20th Century Women was possibly my favorite movie of 2016, rivaled only by Moonlight. It came out in late December in NYC, and even though the IMDb page says it was officially released this past week, it somehow got nominated for best original screenplay.
Starting at the beginning, Mills continues his use of montage the way he had in Beginners. In a seemingly Amelie-style (just rewatched so it is on my mind) he goes through the backstories of the characters with incredibly specific and almost odd ways of describing them, but they shed so much light on who the characters are at their core while saying so little. In this regard, the film, to me, screams vulnerability and intimacy in this regard.
There was a prominent emotional theme of dancing. It was displayed as this physical expression of emotion that could be expressed to anyone or no one. It was consuming on an individual level for each of the characters, and we saw them all get lost in different dancing to different music (Art Fag vs. Black Flag) in different spaces (someone’s bedroom, hardcore punk show, club, etc.) It is a very common occurrence to hear someone say, “I don’t dance,” or, “I don’t know how to dance.” The movie directly answers this with the comment on punk music. It’s been a few weeks since I’ve seen the movie, but the line was something to the effect of: These are people who have emotions and passions that are bigger than the tools they have to express them. So someone with a guitar and microphone could have no idea how to play anything and know zero music theory, but they still have something to get out of them. This felt like a distinct parallel to dancing, and how even if people “don’t know how to dance”, it doesn’t matter, because you can totally feel the emotion of dancing in whichever way you experience.
When a family goes through two cars in one film, something is going on. The opening scene has their car burst into flames as it is sitting in the parking lot, and later on, the replacement car is covered in vilifying profanity. These different eras of cars are representing the changing time periods (of both the relationships involved and society on a whole). The characters in the film are constantly evolving their relationships with each other which are sort of synced with each new era of car. As for the societal parallel, the film is showcasing the rise of feminism and its impact.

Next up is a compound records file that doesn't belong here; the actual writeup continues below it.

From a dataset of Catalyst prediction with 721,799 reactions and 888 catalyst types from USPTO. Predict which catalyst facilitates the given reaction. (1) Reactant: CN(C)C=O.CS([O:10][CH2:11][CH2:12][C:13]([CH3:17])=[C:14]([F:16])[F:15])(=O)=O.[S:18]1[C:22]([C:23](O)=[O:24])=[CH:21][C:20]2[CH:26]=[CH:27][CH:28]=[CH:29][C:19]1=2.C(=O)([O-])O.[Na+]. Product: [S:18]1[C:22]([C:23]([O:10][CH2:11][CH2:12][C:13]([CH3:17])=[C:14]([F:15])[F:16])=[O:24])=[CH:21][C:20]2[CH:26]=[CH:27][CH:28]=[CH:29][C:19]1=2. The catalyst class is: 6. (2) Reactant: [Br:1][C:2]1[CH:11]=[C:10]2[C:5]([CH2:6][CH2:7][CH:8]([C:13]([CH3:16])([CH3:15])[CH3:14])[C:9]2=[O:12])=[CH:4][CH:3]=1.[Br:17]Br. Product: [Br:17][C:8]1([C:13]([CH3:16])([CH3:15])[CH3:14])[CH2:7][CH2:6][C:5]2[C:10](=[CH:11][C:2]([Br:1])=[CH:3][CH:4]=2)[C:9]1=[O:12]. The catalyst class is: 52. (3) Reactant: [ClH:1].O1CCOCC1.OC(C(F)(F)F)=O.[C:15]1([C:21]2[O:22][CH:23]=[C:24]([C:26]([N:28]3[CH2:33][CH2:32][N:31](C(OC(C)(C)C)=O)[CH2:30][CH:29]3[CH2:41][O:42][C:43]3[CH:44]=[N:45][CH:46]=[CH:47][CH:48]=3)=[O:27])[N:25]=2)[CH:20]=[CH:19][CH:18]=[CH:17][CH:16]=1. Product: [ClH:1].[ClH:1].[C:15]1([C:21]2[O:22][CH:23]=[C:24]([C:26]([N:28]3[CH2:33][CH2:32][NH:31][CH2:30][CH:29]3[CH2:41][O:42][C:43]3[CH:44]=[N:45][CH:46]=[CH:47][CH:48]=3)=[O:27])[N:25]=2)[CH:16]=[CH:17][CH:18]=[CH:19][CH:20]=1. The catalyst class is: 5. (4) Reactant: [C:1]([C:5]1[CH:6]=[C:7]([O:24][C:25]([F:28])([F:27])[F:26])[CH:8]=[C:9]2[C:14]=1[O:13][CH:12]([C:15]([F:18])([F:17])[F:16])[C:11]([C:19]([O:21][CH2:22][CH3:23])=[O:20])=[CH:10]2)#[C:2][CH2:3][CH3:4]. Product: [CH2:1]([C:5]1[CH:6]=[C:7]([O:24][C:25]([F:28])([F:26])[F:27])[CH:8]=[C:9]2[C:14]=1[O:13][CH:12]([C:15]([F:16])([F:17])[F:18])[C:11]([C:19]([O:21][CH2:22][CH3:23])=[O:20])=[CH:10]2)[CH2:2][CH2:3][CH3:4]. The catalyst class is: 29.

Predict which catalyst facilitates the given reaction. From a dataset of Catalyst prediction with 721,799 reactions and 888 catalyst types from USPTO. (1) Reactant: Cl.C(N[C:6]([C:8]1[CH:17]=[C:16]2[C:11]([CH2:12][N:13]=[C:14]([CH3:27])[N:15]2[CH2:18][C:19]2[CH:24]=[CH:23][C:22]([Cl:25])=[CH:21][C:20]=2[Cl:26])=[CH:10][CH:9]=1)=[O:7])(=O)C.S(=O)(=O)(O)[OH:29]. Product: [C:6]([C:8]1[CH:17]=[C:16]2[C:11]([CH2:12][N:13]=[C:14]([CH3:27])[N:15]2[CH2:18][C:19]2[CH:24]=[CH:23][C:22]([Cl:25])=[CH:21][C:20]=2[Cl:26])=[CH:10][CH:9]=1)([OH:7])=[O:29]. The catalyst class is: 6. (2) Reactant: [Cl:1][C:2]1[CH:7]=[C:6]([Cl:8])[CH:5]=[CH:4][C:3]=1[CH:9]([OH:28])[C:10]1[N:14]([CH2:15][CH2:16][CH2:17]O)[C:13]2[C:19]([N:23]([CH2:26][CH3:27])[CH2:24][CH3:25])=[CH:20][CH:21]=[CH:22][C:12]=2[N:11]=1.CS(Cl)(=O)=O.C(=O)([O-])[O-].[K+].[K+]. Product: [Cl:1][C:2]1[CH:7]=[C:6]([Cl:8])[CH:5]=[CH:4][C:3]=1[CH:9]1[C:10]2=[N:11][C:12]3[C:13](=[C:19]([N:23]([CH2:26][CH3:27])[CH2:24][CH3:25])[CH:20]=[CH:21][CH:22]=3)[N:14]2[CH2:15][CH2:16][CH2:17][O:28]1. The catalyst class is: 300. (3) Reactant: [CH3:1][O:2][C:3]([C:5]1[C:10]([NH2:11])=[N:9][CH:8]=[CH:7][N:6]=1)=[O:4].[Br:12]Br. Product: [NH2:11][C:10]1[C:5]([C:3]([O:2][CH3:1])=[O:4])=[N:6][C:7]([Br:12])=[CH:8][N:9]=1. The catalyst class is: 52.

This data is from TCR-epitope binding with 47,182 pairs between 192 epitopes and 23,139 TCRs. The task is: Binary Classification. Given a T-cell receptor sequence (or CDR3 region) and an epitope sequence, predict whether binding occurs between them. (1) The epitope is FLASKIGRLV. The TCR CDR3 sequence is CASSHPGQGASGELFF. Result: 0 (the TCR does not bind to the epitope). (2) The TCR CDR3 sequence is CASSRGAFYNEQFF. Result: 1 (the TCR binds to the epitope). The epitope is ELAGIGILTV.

Vehicles on a whole (cars, skateboards, etc.) are usually showed in a fast-forwarded speed, complete with rainbow colored effects. This is further establishing the sense of time passing. However, the final scene with Dorothea on a biplane feels very purposefully not sped up. That is the final moment. We aren’t changing anymore.
The dinner scene is one of the best scenes of the film, with each character sort of radiating their individual personalities without clashing. The dialogue is incredibly well-done, with Abbie and Julie speaking to the whole table, and Dorothea speaking to people individually, and Jamie sort of just soaking in everything around him. His experience of growing up. His role models.
The ending sort of loops back to the use of montage use of telling the story before this point. This is more akin to the series finale of Six Feet Under, where after you have connected with the characters so much, they are given definitive endings, ones that go beyond the scope of the film’s central story.
After reading this article in the New Yorker, it was interesting to find out that Mills specifically wanted to cast a 14-year-old for the role of Jamie, as he thought by 15 their sexuality would be too actualized.
I found this film to be a huge step up from the prior film, Beginners. Beginners won an academy award. I’m not sure if the cutoff dates made things confusing (somehow it got nominated for original screenplay) or if the notoriety of the competition was just too big before this movie could take off, but it feels weird to me knowing that Beginners, from purely an academy award stance, will likely be more accomplished. That being said, here is an excerpt from that same article in the New Yorker:
He was getting a stream of e-mails from the film’s distributor, A24, about “tastemaker” screenings, to position Annette Bening for a Best Actress nomination. July had told me that she’d reminded Mills “that the Oscars could be seen as a major artistic fail—that being beloved by the really homogeneous, conservative group that votes on them would be bad.” Mills said, “That’s where Miranda’s a savior. I felt dumb that I was falling for the competition.” But a moment later he added, “If we don’t get a nomination now, it is perceived as ‘You’re not worthy of seeing on Friday night.’ ”
I’m left to wonder if he would want an Oscar.